One gets used to store employees following one around. Tagging along a few discreet steps behind. In the beginning, my naive self used to think these were helpful overtures. A desire to be close at hand, to help if needed. However, I have rarely been approached by these employees. I’ve hardly ever been asked what it was I was shopping for. Just the quiet shadowing. I have often, on account of this ‘discreet stalking’, left the store before I was quite finished and headed elsewhere. It was only later that a light bulb went off in my head. This revelation led me, pretty quick, to the dressing room mirror. I stood before it and inspected my image. Closely. It had to be there, plain for all to see. But try as I might I couldn’t spot it: the sign on my forehead, blinking ‘shoplifter’.
What was it about my visage, I wondered? Or was it my attire? What was it that, the moment I stepped inside a store, set store employees’ hearts a-pounding? I don’t know, and to tell the truth I’ve never got to the bottom of it. But my arrival in Sydney seventeen years ago offered at least one explanation. And this came from a fellow south-Asian, working the checkout counter at the local supermarket. For some reason, maybe because he was friendly and said ‘hi’ or ‘good day’ I frequently pushed my trolley load of items past his checkout and in the process said hi in return. Every time, before I paid and left, he’d ask, politely, ‘Can I just quickly look into your backpack, please?’ Not a problem, I’d say, and willingly open up the bag to show my crossword and library book languishing within. This became routine — an accepted one, albeit mildly annoying. He’d scan my goods, I’d pay, he’d ask to check my bag, I’d oblige, we’d smile at each other embarrassedly, I’d leave. It must be the supermarket’s policy, I told myself.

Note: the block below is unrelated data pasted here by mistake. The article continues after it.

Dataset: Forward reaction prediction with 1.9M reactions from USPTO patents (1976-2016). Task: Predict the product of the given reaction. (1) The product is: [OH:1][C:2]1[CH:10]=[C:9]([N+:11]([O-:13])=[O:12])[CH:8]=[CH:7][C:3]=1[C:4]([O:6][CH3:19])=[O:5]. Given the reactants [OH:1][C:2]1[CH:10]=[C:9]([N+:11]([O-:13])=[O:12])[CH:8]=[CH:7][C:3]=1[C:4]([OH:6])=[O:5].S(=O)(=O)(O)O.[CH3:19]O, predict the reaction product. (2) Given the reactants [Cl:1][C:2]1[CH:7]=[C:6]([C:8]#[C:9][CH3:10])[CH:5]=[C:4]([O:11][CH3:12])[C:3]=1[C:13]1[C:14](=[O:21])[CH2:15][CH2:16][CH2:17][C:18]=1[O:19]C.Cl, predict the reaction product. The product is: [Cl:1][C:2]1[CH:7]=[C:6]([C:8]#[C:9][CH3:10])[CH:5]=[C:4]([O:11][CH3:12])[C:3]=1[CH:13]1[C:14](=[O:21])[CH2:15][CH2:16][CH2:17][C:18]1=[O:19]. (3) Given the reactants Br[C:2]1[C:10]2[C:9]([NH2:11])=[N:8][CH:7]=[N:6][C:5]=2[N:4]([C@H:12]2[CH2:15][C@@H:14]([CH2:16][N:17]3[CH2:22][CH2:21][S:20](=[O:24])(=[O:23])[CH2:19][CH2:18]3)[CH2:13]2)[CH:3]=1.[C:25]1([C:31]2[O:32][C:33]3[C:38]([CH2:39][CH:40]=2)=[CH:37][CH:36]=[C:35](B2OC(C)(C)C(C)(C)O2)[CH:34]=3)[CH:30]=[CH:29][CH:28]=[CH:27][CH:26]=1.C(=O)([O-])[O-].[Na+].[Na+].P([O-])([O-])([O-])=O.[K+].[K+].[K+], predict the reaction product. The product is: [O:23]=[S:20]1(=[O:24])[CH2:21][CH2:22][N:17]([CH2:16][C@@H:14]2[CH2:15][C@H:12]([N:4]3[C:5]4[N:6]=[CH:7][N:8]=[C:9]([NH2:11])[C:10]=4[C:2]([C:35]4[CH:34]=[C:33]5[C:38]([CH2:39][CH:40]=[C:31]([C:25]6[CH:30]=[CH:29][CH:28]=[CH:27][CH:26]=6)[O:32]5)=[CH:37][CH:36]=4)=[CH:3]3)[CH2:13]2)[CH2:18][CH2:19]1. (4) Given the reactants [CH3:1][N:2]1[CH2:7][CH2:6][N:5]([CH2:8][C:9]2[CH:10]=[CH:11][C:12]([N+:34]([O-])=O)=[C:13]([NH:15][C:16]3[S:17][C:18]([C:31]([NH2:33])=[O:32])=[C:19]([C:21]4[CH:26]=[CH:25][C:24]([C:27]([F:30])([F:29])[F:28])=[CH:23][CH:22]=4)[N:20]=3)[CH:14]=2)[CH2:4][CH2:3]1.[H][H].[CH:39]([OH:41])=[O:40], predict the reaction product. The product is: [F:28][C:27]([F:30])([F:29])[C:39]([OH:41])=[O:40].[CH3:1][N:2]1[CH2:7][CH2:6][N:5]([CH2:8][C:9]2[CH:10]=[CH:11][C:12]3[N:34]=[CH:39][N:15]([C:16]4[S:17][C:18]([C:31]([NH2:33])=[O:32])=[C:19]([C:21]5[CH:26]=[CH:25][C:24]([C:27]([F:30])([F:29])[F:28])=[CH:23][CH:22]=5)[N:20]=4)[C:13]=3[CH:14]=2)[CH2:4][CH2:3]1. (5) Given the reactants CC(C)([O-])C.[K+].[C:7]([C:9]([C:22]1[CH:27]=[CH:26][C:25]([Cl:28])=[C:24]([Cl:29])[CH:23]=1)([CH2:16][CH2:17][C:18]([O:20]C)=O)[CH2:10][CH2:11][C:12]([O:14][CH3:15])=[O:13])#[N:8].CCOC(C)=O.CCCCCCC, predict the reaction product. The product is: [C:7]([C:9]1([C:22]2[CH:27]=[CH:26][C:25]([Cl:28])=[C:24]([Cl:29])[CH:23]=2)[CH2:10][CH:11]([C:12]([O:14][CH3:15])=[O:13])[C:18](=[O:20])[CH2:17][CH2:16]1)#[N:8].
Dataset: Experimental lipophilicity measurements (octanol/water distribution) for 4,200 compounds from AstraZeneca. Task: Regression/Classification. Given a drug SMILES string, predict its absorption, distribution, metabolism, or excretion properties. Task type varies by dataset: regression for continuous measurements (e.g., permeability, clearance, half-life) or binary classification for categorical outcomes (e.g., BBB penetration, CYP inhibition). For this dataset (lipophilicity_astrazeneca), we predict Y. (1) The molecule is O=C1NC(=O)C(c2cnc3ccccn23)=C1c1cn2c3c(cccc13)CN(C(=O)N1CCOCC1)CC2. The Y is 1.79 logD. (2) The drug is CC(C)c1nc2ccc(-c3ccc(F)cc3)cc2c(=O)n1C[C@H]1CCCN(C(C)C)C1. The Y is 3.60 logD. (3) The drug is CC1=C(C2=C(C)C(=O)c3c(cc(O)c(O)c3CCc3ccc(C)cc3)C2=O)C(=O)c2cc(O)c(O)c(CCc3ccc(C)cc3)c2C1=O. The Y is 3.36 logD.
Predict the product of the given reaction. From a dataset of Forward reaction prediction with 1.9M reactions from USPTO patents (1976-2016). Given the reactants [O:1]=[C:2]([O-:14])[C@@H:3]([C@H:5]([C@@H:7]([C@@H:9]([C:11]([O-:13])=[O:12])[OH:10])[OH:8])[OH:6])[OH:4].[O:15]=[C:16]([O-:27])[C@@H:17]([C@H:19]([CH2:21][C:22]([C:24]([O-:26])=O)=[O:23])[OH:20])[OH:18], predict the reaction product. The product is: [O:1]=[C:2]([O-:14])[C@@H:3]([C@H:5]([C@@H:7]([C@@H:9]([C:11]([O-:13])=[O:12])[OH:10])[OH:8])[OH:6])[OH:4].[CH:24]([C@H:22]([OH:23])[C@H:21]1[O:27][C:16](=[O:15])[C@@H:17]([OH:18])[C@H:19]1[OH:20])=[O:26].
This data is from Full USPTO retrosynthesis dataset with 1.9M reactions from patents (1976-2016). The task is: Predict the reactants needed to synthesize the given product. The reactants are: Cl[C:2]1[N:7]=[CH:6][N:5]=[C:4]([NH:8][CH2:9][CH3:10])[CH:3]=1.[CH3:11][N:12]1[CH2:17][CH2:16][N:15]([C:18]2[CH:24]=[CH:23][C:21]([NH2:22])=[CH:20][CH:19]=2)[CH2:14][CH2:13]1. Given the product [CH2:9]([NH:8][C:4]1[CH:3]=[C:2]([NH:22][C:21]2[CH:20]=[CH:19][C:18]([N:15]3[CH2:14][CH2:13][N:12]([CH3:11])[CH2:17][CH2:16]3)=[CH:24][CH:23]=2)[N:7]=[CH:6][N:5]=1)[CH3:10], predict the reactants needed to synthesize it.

All this changed one day, however, when I noticed two customers ahead of me in the same checkout line, one with a backpack the other with a large handbag, go past the same checkout employee without being asked to show their bags. When my turn came, I was the recipient of the same polite request: ‘May I, sir? Check your bag?’ That’s when I think I learned that patience and tolerance can be finite qualities. One can be pushed just a little too far. So, I enquired where he was from. Taken aback, he told me nevertheless. Another migrant like myself. I pointed out that he’d just allowed two Caucasian customers to saunter through unchallenged. He seemed to redden with discomfort.
‘Are you singling me out because of the colour of my skin?’ I asked. ‘Oh, no, no, no, sir,’ he hastened to assure me. Fortunately for me there in the line behind also waiting to be checked out were a few more customers with bags or backpacks. All non-Asian in appearance. ‘I’ll willingly show you my bag if you ask the others behind me to do the same first,’ I told him.
In the end I didn’t because he confessed it was just easier to ask a fellow countryman to do something he found embarrassing to do in the first place. Besides, he’d been shouted at a few times for daring to ask a native Aussie to show their bag. ‘How dare you come to my country and have the cheek to treat me like a thief?’ ‘You’re just a kind friendly man who never protests. It’s store policy and at least my supervisors get to see me doing my job. I hate it, really,” he said. And I began to understand, for the first time.
— Kevin Martin is a journalist based in Sydney, Australia.